For the rest of the series, however, pitching deserted the Pirates. If the old Boston Braves relied on Spahn and Sain and pray for rain, the Pirates were Law, Law, Law. He had 20 of their 95 wins and two of their three wins in the series. Murtaugh’s squad relied on hurlers like Vinegar Bend Mizell, whose start in Game 3 would be his only postseason start of his nine-season career.
With the series on the line and with two of the losses coming at his home park, Murtaugh handed the ball to Law, who was pitching on three days rest.
If anyone had ever captured both the Yankees mystique and the Yankees attitude, it was Maz’s counterpart at second base, Bobby Richardson.
Richardson, who would hit .367 in the series, drive in 12 runs and drill a grand slam, became the only player from a losing team to win the Series MVP.
He understood winning. He understood greatness. He understood the Yankees.
“When we got down to the seventh game, I think we still had that air of confidence,” he once noted. “It was like, ‘OK, gang, it shouldn’t have come this far, but let’s go out there and finish this thing up.'”
A feeling of destiny.
On the other side of the field, the Pirates bolstered their confidence by reminding themselves that this was one game.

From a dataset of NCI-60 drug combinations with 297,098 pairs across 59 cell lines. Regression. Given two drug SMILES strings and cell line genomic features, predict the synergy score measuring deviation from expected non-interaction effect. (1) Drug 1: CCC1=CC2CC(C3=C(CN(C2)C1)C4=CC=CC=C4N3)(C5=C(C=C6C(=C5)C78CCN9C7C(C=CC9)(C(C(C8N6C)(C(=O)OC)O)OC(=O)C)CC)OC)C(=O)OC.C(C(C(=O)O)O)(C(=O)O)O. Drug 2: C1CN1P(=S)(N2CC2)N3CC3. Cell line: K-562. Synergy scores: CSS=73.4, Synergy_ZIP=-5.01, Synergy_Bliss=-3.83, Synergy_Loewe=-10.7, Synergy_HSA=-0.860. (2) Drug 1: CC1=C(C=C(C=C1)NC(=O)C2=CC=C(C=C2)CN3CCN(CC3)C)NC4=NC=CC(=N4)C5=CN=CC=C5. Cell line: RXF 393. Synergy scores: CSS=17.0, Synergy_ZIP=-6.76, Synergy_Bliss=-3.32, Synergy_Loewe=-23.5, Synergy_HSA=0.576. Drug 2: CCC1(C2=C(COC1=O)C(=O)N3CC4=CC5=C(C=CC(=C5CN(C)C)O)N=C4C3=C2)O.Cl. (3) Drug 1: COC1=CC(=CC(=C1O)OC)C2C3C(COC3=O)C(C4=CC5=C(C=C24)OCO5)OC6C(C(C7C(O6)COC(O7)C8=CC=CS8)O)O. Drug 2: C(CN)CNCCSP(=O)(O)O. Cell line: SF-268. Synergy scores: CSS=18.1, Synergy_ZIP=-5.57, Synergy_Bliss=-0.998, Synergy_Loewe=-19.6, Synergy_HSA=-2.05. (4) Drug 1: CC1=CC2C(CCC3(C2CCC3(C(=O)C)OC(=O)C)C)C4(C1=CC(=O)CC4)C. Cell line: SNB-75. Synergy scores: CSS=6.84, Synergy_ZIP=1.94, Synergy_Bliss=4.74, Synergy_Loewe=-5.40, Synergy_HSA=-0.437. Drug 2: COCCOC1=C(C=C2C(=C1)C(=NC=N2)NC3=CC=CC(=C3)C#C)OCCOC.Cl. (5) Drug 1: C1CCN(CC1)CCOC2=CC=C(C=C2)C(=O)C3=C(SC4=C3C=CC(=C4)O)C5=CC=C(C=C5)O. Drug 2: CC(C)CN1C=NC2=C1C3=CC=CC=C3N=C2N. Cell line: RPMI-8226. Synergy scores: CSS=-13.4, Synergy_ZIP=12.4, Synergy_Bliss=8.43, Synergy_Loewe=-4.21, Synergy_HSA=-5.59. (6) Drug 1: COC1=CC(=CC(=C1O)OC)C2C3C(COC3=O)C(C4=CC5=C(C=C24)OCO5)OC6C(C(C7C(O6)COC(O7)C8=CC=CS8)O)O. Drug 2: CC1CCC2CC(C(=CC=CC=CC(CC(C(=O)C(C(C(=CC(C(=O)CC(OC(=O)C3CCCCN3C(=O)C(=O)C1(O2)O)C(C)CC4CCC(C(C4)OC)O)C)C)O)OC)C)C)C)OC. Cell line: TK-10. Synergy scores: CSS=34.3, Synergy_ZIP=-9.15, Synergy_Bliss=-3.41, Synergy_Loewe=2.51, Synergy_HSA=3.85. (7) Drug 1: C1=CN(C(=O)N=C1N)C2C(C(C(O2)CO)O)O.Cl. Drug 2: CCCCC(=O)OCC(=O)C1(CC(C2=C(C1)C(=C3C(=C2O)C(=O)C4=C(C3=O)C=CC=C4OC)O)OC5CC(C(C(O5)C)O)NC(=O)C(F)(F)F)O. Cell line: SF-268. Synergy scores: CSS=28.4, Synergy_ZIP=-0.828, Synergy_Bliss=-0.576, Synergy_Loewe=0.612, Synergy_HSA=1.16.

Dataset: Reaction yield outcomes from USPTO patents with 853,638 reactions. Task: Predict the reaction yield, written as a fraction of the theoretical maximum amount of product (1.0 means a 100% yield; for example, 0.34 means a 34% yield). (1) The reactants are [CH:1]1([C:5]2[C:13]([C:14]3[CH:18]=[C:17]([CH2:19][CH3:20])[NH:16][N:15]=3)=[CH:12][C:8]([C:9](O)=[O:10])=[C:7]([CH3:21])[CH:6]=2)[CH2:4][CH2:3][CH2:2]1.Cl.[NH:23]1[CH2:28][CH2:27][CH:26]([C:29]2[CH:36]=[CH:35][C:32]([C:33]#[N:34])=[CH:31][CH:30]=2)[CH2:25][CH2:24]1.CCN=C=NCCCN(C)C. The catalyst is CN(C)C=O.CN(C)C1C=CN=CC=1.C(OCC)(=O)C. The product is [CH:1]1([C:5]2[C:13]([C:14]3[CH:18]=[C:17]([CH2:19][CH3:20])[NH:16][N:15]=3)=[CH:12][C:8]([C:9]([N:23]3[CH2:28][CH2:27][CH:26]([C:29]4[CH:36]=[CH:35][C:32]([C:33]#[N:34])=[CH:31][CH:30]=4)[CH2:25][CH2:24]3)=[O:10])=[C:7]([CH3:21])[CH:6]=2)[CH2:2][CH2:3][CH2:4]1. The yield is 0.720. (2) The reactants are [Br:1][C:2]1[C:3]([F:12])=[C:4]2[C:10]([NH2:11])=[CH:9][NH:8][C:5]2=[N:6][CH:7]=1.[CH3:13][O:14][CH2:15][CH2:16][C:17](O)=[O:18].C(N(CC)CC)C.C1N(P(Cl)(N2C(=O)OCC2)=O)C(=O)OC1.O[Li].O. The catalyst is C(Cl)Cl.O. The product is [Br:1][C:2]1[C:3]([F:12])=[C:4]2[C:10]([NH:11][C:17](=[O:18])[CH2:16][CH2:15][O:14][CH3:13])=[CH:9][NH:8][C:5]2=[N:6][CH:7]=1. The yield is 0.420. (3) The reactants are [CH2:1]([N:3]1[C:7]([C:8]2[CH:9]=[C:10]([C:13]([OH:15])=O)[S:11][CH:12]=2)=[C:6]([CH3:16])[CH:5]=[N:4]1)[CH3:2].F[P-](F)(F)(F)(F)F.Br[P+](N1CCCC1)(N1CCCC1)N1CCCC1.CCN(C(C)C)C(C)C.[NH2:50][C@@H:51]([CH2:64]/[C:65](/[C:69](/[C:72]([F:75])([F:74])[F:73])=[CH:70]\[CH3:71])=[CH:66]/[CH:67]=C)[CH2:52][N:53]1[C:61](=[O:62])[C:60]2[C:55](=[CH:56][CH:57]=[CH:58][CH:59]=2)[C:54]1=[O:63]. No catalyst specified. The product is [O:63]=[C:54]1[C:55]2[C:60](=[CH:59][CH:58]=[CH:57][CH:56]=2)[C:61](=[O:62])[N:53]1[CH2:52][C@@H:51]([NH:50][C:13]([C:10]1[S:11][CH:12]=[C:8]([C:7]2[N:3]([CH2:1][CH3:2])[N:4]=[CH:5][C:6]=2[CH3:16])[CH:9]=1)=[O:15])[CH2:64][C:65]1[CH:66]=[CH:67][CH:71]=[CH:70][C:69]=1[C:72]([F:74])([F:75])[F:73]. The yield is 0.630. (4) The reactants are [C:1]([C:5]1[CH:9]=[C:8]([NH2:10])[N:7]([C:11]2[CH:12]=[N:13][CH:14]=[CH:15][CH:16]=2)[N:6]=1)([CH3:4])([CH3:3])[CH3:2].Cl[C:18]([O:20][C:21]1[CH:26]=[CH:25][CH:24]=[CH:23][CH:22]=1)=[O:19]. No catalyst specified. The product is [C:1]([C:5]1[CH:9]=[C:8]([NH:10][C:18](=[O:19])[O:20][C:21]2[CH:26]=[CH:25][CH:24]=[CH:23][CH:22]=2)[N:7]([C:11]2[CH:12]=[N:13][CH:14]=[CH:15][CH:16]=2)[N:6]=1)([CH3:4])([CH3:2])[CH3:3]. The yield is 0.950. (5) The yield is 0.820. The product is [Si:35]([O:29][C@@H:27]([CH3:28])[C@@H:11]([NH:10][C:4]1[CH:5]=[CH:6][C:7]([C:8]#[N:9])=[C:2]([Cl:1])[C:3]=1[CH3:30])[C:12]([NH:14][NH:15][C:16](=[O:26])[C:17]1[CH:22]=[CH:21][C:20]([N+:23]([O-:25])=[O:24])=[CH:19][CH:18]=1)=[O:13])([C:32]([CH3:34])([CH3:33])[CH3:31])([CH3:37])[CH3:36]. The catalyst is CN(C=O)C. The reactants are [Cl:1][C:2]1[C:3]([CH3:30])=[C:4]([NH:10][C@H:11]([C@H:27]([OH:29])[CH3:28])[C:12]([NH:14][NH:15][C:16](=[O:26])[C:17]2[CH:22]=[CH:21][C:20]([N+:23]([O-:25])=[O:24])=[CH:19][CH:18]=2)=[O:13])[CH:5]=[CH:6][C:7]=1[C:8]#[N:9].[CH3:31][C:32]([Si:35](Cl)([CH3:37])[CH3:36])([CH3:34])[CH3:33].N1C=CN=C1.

They had won three of them already. They had Vern Law. They had home field advantage. They had a roaring crowd of more than 36,000 fans on hand.
They also had an early lead.
First baseman Rocky Nelson drilled a homer to deep right field, scoring Bob Skinner and putting the Pirates up 2-0 in the first. They added two more runs, chasing starter Bob Turley, and doubling their lead, 4-0.
However, after that short burst of energy, the Pirates tightened and the Yankees began to chip away.
Moose Skowron led off the top of the fifth with a titanic homerun to deep right. In the sixth inning, the Yankees chased Law out of the game with a single by Richardson and a walk to Tony Kubek. Reliever Roy Face gave up a run scoring single to Mickey Mantle and Yogi Berra followed with a three-run shot to right.
The Yankees led 5-4 in an instant.
Meanwhile, Bobby Shantz had kept the Pirates in check. After five innings of near perfect relief, he looked to be in line for his first win of the World Series as the eighth inning approached.
Statisticians abhor things that can’t be quantified. These quirks and gaffes and hiccups lead to legend and superstition and mayhem. Despite baseball’s best efforts to quantify each and every aspect of the game, some things go beyond the logic of numbers.